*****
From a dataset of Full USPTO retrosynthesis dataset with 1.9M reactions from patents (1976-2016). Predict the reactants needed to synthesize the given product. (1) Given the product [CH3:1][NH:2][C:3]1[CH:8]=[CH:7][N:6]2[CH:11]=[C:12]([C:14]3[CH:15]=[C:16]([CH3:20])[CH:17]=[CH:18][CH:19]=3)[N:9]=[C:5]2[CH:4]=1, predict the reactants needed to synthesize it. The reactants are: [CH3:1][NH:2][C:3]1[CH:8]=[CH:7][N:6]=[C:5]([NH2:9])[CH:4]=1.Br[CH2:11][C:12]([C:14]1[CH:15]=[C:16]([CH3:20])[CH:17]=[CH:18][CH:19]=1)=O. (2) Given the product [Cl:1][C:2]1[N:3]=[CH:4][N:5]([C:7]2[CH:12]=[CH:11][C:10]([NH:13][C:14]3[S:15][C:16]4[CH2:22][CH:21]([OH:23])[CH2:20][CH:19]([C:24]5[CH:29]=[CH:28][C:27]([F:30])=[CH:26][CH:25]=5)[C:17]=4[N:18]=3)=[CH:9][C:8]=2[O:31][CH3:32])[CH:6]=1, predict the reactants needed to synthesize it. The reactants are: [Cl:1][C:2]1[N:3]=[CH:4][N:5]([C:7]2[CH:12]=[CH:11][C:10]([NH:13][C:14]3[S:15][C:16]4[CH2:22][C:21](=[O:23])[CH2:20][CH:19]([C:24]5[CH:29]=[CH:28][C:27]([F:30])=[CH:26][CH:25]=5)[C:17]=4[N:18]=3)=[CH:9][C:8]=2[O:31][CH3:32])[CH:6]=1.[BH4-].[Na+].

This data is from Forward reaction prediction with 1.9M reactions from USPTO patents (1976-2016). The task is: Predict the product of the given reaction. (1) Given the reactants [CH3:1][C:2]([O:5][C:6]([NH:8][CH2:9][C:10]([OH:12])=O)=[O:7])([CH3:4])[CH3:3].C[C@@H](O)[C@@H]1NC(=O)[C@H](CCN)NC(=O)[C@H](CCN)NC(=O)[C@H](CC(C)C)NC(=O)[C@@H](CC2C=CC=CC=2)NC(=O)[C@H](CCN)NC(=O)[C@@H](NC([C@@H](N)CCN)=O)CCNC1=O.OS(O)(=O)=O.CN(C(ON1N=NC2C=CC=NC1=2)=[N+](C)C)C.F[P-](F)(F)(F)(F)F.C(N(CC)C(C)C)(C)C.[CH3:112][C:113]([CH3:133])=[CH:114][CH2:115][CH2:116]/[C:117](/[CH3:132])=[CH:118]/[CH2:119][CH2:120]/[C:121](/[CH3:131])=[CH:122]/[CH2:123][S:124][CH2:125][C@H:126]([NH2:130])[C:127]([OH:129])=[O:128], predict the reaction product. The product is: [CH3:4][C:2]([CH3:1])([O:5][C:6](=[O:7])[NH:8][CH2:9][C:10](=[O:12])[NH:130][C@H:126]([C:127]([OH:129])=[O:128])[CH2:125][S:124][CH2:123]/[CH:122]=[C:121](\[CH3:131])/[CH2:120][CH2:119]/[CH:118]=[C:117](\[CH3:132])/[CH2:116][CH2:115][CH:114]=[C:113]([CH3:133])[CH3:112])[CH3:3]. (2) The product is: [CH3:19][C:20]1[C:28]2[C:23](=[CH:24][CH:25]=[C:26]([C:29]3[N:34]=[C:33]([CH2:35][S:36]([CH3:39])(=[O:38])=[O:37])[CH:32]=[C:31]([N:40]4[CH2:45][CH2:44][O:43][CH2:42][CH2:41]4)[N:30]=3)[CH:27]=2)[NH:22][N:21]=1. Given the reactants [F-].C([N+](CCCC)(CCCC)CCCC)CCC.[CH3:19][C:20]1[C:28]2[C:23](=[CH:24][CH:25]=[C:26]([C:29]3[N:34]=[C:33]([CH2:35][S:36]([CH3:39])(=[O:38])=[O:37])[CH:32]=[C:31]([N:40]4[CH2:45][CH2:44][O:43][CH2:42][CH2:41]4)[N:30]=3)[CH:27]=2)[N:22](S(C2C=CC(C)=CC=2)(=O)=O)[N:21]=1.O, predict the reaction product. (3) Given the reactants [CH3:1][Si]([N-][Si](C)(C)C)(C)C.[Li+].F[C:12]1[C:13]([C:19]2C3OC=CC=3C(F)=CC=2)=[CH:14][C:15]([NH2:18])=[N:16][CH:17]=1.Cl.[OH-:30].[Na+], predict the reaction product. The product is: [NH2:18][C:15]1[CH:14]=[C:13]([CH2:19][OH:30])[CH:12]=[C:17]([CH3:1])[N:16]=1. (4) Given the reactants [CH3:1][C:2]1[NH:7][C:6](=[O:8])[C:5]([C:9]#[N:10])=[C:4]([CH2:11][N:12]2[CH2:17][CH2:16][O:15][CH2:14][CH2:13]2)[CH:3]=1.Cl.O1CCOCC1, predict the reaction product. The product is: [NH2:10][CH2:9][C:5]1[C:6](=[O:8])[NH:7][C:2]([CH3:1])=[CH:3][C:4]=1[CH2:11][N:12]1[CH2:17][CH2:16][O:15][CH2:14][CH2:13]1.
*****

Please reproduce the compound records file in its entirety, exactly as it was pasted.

From a dataset of Full USPTO retrosynthesis dataset with 1.9M reactions from patents (1976-2016). Predict the reactants needed to synthesize the given product. (1) Given the product [CH3:1][NH:2][C:3]1[CH:8]=[CH:7][N:6]2[CH:11]=[C:12]([C:14]3[CH:15]=[C:16]([CH3:20])[CH:17]=[CH:18][CH:19]=3)[N:9]=[C:5]2[CH:4]=1, predict the reactants needed to synthesize it. The reactants are: [CH3:1][NH:2][C:3]1[CH:8]=[CH:7][N:6]=[C:5]([NH2:9])[CH:4]=1.Br[CH2:11][C:12]([C:14]1[CH:15]=[C:16]([CH3:20])[CH:17]=[CH:18][CH:19]=1)=O. (2) Given the product [Cl:1][C:2]1[N:3]=[CH:4][N:5]([C:7]2[CH:12]=[CH:11][C:10]([NH:13][C:14]3[S:15][C:16]4[CH2:22][CH:21]([OH:23])[CH2:20][CH:19]([C:24]5[CH:29]=[CH:28][C:27]([F:30])=[CH:26][CH:25]=5)[C:17]=4[N:18]=3)=[CH:9][C:8]=2[O:31][CH3:32])[CH:6]=1, predict the reactants needed to synthesize it. The reactants are: [Cl:1][C:2]1[N:3]=[CH:4][N:5]([C:7]2[CH:12]=[CH:11][C:10]([NH:13][C:14]3[S:15][C:16]4[CH2:22][C:21](=[O:23])[CH2:20][CH:19]([C:24]5[CH:29]=[CH:28][C:27]([F:30])=[CH:26][CH:25]=5)[C:17]=4[N:18]=3)=[CH:9][C:8]=2[O:31][CH3:32])[CH:6]=1.[BH4-].[Na+].

This data is from Forward reaction prediction with 1.9M reactions from USPTO patents (1976-2016). The task is: Predict the product of the given reaction. (1) Given the reactants [CH3:1][C:2]([O:5][C:6]([NH:8][CH2:9][C:10]([OH:12])=O)=[O:7])([CH3:4])[CH3:3].C[C@@H](O)[C@@H]1NC(=O)[C@H](CCN)NC(=O)[C@H](CCN)NC(=O)[C@H](CC(C)C)NC(=O)[C@@H](CC2C=CC=CC=2)NC(=O)[C@H](CCN)NC(=O)[C@@H](NC([C@@H](N)CCN)=O)CCNC1=O.OS(O)(=O)=O.CN(C(ON1N=NC2C=CC=NC1=2)=[N+](C)C)C.F[P-](F)(F)(F)(F)F.C(N(CC)C(C)C)(C)C.[CH3:112][C:113]([CH3:133])=[CH:114][CH2:115][CH2:116]/[C:117](/[CH3:132])=[CH:118]/[CH2:119][CH2:120]/[C:121](/[CH3:131])=[CH:122]/[CH2:123][S:124][CH2:125][C@H:126]([NH2:130])[C:127]([OH:129])=[O:128], predict the reaction product. The product is: [CH3:4][C:2]([CH3:1])([O:5][C:6](=[O:7])[NH:8][CH2:9][C:10](=[O:12])[NH:130][C@H:126]([C:127]([OH:129])=[O:128])[CH2:125][S:124][CH2:123]/[CH:122]=[C:121](\[CH3:131])/[CH2:120][CH2:119]/[CH:118]=[C:117](\[CH3:132])/[CH2:116][CH2:115][CH:114]=[C:113]([CH3:133])[CH3:112])[CH3:3]. (2) The product is: [CH3:19][C:20]1[C:28]2[C:23](=[CH:24][CH:25]=[C:26]([C:29]3[N:34]=[C:33]([CH2:35][S:36]([CH3:39])(=[O:38])=[O:37])[CH:32]=[C:31]([N:40]4[CH2:45][CH2:44][O:43][CH2:42][CH2:41]4)[N:30]=3)[CH:27]=2)[NH:22][N:21]=1. Given the reactants [F-].C([N+](CCCC)(CCCC)CCCC)CCC.[CH3:19][C:20]1[C:28]2[C:23](=[CH:24][CH:25]=[C:26]([C:29]3[N:34]=[C:33]([CH2:35][S:36]([CH3:39])(=[O:38])=[O:37])[CH:32]=[C:31]([N:40]4[CH2:45][CH2:44][O:43][CH2:42][CH2:41]4)[N:30]=3)[CH:27]=2)[N:22](S(C2C=CC(C)=CC=2)(=O)=O)[N:21]=1.O, predict the reaction product. (3) Given the reactants [CH3:1][Si]([N-][Si](C)(C)C)(C)C.[Li+].F[C:12]1[C:13]([C:19]2C3OC=CC=3C(F)=CC=2)=[CH:14][C:15]([NH2:18])=[N:16][CH:17]=1.Cl.[OH-:30].[Na+], predict the reaction product. The product is: [NH2:18][C:15]1[CH:14]=[C:13]([CH2:19][OH:30])[CH:12]=[C:17]([CH3:1])[N:16]=1. (4) Given the reactants [CH3:1][C:2]1[NH:7][C:6](=[O:8])[C:5]([C:9]#[N:10])=[C:4]([CH2:11][N:12]2[CH2:17][CH2:16][O:15][CH2:14][CH2:13]2)[CH:3]=1.Cl.O1CCOCC1, predict the reaction product. The product is: [NH2:10][CH2:9][C:5]1[C:6](=[O:8])[NH:7][C:2]([CH3:1])=[CH:3][C:4]=1[CH2:11][N:12]1[CH2:17][CH2:16][O:15][CH2:14][CH2:13]1.